2.0 Living Made Easy is the DLF’s busiest advice platform with over 1 million users in 2019. Online surveys of users conducted in early 2020 show that 49% of users of Living Made Easy are looking on behalf of someone else, 76% are intending to purchase a product now or in the near future and 85% of those are expecting to privately fund that purchase. The chart below shows who they are searching on behalf of by relationship. Equivalent figures for users of AskSARA the online self-assessment tool show that 64% of users are looking on behalf of someone else, 46% looking on behalf of a parent, 25% spouse and 11% a child. 60% of users of AskSARA expect to purchase a product and 71% of those expect to fund it privately.


3.0 Service providers find that analysis of the topics accessed by users of AskSARA provides valuable insights as they represent ‘unfettered demand’ before any enquiry handling activity has impacted on the choice of solutions. Analysis of users of AskSARA over a 3 year period provides the following insights in terms of the topics interrogated. Topics have been grouped to show trends more clearly, these are the top 20 areas; further data can be provided. It is striking to see the sheer breadth of usage across topics. From a choice of over 90 topics we see widespread use across them such that for example the top 5 grouped areas (each made up of several topics totalling in fact 44 separate topics) themselves represent only 35% of usage.
Significantly, the most popular topics deal with the essentials of daily living, underlining the importance of AT solutions being easily and quickly available to fulfil those needs before they escalate due to accident or neglect.

Topics that users of AskSARA have run reports on (Source: DLF)

4.0 The ability to carry out a self-assessment that identifies equipment solutions can be a component of maintaining independence and feelings of control when faced with a dementia diagnosis and progressive cognitive impairment. Equipment may only be part of the answer to someone’s care needs alongside therapies and support groups to retain connections, cognition and social interaction but people’s independence and quality of life can be enhanced by access to good reliable information and advice such as the information provided in AskSARA and our 12 dementia-specific Factsheets.

5.0 The DLF also has recent evidence that there is growing awareness of technology enabled care / telecare solutions, the profile of calls handled in 2019 by the DLF Helpline (10,000+ calls) shows that the first-ranked topic is telecare / technology enabled care although callers are typically asking about first-generation locator devices rather than whole-home systems. The table below shows the breakdown of calls handled by topic area in 2019.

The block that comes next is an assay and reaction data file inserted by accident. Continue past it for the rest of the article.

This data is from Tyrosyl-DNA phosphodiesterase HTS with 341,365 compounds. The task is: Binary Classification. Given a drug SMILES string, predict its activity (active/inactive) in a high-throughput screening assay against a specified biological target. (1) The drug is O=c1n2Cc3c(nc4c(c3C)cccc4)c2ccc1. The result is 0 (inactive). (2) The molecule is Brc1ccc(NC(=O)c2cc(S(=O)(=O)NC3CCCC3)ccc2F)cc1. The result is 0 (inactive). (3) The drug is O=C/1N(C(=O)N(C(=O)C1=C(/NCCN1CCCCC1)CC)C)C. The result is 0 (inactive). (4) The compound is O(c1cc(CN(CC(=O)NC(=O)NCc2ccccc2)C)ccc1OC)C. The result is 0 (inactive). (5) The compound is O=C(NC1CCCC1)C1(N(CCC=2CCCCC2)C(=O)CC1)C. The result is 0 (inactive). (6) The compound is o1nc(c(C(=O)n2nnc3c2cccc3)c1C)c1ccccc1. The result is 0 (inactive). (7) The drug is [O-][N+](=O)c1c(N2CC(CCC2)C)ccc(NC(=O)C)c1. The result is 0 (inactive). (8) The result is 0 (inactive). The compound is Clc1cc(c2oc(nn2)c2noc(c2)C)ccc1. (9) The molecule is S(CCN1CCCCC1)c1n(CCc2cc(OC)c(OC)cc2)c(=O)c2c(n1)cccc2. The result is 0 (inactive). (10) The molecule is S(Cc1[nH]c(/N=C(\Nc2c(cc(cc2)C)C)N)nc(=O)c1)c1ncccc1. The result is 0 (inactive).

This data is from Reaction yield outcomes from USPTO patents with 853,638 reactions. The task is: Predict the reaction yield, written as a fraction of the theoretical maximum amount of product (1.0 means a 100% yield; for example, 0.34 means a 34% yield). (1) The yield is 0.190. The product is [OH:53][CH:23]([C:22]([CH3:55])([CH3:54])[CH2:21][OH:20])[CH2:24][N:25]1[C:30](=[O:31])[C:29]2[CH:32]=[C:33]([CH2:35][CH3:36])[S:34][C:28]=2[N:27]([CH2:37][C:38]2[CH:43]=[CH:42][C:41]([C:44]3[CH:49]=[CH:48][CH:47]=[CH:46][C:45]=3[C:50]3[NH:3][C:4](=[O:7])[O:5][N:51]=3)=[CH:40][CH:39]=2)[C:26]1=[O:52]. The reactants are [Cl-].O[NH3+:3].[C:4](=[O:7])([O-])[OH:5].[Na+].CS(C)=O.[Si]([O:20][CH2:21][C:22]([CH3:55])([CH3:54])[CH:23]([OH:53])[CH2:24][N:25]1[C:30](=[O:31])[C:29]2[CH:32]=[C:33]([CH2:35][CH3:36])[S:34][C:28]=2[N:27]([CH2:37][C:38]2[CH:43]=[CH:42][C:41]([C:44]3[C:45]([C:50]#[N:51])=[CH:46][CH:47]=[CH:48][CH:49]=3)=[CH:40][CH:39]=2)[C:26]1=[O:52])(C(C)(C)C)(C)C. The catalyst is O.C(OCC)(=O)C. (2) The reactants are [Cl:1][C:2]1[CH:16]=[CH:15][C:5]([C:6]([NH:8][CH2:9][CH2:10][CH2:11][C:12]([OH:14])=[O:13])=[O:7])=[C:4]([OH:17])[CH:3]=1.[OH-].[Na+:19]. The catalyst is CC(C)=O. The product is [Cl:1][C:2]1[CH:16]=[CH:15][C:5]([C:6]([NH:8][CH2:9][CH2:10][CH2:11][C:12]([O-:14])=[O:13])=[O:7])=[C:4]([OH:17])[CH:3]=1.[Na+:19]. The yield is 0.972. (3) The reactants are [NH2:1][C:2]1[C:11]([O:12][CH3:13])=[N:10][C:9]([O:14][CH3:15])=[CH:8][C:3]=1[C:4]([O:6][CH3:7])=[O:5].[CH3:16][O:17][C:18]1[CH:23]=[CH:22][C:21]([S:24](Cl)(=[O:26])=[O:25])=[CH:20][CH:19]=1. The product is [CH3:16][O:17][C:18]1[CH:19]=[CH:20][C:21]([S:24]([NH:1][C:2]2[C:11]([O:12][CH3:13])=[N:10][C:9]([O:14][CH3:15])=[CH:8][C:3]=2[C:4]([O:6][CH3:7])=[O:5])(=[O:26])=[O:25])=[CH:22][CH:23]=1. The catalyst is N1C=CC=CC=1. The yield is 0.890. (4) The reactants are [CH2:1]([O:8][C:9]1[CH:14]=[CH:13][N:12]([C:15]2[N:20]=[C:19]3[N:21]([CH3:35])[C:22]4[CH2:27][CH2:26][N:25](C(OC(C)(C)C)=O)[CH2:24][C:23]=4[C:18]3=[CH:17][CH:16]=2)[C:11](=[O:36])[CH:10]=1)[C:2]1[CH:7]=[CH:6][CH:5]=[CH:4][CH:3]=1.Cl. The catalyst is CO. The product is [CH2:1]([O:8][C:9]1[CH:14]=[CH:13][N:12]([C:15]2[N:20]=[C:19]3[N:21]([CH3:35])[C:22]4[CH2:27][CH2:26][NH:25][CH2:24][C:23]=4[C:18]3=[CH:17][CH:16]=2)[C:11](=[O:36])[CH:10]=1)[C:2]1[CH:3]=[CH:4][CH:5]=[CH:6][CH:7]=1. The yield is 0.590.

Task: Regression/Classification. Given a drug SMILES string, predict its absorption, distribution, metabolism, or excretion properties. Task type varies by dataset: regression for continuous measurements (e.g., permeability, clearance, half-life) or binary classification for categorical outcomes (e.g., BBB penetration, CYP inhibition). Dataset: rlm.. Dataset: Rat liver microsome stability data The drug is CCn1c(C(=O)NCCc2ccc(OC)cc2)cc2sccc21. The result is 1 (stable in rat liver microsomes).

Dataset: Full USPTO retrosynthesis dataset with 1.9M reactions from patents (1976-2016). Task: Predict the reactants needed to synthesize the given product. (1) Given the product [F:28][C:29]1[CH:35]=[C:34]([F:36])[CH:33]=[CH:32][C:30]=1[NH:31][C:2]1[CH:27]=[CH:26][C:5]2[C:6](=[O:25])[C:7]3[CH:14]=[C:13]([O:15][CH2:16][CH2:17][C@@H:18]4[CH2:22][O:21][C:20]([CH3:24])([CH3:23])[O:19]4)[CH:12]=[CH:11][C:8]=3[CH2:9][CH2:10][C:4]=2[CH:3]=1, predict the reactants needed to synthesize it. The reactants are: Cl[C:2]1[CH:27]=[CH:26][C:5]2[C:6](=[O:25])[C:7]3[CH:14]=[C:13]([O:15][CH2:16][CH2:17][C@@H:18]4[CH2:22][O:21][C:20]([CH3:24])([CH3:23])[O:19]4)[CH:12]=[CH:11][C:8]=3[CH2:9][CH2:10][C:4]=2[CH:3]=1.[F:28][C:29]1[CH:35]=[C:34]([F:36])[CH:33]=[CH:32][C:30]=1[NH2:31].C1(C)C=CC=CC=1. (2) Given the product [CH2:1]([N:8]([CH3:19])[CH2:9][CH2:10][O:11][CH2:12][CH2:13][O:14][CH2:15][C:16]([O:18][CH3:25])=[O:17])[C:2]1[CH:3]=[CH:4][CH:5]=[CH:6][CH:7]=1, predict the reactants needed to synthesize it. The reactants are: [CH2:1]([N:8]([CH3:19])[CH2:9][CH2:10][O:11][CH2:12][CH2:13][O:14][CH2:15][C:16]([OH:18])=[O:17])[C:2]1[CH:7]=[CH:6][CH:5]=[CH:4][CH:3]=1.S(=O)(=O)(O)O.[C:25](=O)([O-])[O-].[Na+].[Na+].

DLF Conclusion.

1.0 The DLF believes there is a need for a public awareness campaign to raise the profile of assistive technology available on the market that can support people living with dementia. Such a campaign would harnesses the clear willingness of families to engage and often self-fund.

2.0 The DLF understands that current awareness issues mean that good information provision on suitable assistive technology is not always easily visible to the public: ‘I wish I’d known sooner’.

3.0 Information about the right aids and equipment can also reduce the physical and mental challenges faced by unpaid carers. Being able to get the right equipment at the right time free or at an affordable price, may also help enable many people to view themselves increasingly in terms of their abilities, not in terms of their ‘condition’ or ‘disability’. Use of adaptive equipment in caring for persons with dementia at home is an underutilized compensatory strategy that can also help ease aspects of caregiving and support the safety and functionality of persons with dementia.

4.0 Training for professionals via the Trusted Assessor framework can support a wide range of roles to be confident in prescribing and fitting equipment in people’s homes, helping older and disabled people to remain independent for longer and supporting housing, health and social care delivery in a time of increasing need and decreasing budgets.

5.0 The DLF believes that impartial advice and information about AT products provides a valuable resource for the public who are often willing to self-manage and self-fund those purchases. Increasing the adoption of the role of trusted assessors can transform the ability of service providers to quickly identify and source suitable AT solutions for people receiving assessments. This ‘whole system’ approach can contribute some of the answers to the future housing and care challenges that lie ahead in the field of dementia.

June 29th 2020

Email enquiries@dlf.org.uk

Tel 0300 123 3084

The DLF is part of The Shaw Trust a charity with company number 1744121 registered in England and Wales 287785 and Scotland SCO39856.